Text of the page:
Practicality ruled when a farmhouse in the Berkshires in western Massachusetts was built in the 1800s: it was sited by the road, with working fields within eyesight, in the least private spot on a sprawling property. Well over a century later, the house is now a weekend home for a pair of nature lovers escaping the city—and its placement makes far less sense. Said architect Faith Rose: “Dramatic views of the nature beyond can be found out in the middle of the fields, and the farmhouse misses the view.”
Short of moving the farmhouse, Rose and Devin O’Neill of O’Neill Rose Architects in Brooklyn found a way to solve the problem—by orienting a pool and pavilion in an adjoining field for maximum enjoyment of the site: “This project allows the clients to take advantage both of the amazing views and the privacy of their land in a way they hadn’t before.”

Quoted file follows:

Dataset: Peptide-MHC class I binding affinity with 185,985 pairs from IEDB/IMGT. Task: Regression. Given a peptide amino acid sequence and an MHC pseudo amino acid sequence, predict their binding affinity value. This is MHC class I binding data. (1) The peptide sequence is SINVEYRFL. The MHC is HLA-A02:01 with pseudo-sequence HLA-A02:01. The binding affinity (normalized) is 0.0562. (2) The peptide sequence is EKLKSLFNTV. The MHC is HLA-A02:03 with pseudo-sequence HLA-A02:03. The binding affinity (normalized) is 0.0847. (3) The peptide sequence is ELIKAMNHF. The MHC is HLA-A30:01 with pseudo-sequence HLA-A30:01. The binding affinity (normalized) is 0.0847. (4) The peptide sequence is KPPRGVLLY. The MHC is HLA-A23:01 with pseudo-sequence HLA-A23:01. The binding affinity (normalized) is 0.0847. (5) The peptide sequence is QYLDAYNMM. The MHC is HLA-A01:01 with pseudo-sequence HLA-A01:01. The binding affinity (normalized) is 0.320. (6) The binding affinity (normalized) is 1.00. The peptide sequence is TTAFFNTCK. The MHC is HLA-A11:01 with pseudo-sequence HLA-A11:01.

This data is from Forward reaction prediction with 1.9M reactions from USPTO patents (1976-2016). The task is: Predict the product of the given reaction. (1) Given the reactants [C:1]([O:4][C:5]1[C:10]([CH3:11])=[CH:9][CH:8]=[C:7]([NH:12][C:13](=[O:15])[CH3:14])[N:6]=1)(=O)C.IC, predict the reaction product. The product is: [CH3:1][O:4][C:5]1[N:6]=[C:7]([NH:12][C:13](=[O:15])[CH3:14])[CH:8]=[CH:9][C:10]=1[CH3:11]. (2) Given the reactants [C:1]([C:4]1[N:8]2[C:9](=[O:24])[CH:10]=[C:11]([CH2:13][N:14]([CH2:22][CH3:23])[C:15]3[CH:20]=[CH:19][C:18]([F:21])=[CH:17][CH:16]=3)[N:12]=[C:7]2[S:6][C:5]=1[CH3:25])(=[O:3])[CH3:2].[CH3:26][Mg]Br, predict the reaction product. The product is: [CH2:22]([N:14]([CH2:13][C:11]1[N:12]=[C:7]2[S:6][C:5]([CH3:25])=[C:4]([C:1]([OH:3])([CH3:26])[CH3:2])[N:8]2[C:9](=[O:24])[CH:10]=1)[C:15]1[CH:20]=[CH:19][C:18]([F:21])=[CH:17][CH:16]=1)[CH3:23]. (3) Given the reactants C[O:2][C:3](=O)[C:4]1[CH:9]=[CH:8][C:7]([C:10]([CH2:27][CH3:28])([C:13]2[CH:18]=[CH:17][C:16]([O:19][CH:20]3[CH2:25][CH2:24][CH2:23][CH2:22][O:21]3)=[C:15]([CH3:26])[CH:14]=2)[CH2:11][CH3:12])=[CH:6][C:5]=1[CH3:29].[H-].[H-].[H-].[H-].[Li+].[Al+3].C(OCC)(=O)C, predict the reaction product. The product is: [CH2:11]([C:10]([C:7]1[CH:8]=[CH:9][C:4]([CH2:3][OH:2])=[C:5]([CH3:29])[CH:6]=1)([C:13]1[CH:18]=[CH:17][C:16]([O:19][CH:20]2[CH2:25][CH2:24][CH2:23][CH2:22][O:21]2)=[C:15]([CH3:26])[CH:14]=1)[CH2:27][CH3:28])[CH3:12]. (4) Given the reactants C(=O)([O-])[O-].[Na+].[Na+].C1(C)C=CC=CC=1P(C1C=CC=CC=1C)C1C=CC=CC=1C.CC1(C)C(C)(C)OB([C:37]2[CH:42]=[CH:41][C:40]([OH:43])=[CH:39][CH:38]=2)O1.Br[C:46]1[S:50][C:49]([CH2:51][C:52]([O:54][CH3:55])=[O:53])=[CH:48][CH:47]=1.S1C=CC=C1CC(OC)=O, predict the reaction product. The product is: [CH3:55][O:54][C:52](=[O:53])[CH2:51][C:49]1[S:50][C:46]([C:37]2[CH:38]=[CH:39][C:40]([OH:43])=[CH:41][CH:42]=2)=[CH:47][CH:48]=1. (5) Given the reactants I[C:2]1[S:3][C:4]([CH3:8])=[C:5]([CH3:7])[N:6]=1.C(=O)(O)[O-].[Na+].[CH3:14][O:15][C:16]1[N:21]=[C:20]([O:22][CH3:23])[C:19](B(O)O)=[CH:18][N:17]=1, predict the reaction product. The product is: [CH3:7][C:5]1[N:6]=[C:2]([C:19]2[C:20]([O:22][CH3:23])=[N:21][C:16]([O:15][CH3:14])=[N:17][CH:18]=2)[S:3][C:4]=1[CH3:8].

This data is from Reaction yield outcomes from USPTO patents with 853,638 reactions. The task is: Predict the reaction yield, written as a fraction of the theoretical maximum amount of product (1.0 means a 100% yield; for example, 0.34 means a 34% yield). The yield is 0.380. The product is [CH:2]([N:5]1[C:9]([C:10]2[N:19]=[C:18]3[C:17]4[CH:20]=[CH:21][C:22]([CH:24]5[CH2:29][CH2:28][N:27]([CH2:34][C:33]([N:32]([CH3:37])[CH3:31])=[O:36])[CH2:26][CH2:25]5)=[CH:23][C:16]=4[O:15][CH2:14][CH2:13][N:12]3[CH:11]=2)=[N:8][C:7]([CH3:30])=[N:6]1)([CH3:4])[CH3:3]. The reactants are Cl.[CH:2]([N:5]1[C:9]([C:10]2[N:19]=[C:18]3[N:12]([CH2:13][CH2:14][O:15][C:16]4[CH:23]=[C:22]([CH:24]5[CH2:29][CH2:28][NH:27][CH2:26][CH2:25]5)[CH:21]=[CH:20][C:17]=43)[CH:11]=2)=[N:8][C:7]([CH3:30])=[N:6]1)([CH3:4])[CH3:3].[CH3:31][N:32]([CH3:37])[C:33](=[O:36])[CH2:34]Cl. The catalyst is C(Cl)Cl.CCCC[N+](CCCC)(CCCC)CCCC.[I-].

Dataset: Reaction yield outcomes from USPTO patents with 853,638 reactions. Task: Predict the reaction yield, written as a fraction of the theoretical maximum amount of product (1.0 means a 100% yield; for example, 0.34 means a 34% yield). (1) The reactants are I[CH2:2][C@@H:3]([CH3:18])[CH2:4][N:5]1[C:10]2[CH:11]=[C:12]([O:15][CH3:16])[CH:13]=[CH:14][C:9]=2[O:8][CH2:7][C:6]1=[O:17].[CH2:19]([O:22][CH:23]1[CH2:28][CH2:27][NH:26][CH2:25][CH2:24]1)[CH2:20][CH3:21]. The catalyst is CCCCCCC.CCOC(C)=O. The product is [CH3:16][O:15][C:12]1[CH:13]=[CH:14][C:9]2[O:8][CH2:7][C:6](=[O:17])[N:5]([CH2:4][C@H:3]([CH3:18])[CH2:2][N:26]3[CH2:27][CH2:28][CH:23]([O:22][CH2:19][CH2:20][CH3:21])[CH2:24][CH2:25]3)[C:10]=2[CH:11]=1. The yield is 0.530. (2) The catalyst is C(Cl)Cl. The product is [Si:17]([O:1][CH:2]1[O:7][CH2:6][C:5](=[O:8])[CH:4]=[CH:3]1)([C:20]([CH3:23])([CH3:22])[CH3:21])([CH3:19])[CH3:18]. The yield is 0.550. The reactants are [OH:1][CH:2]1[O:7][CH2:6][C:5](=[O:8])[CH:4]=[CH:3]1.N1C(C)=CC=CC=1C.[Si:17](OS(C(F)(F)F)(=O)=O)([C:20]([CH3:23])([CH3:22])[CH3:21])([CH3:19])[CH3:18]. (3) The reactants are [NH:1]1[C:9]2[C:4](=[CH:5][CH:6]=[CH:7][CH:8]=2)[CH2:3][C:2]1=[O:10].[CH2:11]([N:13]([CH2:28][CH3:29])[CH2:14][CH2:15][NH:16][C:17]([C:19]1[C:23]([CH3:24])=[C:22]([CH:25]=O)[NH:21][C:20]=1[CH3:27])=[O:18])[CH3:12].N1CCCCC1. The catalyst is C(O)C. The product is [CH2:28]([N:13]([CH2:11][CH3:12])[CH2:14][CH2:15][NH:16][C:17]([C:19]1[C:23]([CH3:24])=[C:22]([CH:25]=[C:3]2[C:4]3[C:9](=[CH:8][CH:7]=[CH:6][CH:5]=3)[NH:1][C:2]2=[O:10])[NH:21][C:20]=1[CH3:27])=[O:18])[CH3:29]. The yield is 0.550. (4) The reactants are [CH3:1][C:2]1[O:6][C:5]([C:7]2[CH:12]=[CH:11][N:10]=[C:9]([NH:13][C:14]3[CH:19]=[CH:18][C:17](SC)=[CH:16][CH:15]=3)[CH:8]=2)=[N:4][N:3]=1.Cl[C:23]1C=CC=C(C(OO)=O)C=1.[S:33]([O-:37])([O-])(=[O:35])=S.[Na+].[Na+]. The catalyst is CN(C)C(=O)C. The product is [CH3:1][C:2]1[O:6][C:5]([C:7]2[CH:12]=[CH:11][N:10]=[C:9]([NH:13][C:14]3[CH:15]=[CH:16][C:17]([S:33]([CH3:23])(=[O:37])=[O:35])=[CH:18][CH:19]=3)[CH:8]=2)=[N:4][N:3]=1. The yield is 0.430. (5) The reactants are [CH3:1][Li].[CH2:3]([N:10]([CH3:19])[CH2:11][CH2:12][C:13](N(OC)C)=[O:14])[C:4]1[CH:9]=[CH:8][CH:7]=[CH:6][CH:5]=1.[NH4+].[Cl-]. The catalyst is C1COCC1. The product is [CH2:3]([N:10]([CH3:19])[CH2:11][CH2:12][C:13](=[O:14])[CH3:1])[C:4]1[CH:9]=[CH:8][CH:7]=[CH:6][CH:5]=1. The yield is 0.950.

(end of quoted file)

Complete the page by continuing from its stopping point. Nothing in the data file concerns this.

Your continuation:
Photography by Michael Moran courtesy of O’Neill Rose Architects.
The pavilion is sided with white-painted cedar clapboard, cut to the the same dimensions as the siding on the farmhouse. The decking is water-resistant ipe wood.
“We knew that the grading of the site would be key to creating a serene environment,” said Rose. “We leveled a small section for the pool and pavilion, and built the wall to hold back the slope.”
The pool is made of gunite in a dark gray finish, and slopes from 3 to 5 feet deep. At the near end, just off the deck, an underwater bench allows bathers to sit and read or look at the view.
Finally, get more ideas on how to integrate a swimming pool into your landscape or exterior home project with our Hardscaping 101: Swimming Pools guide.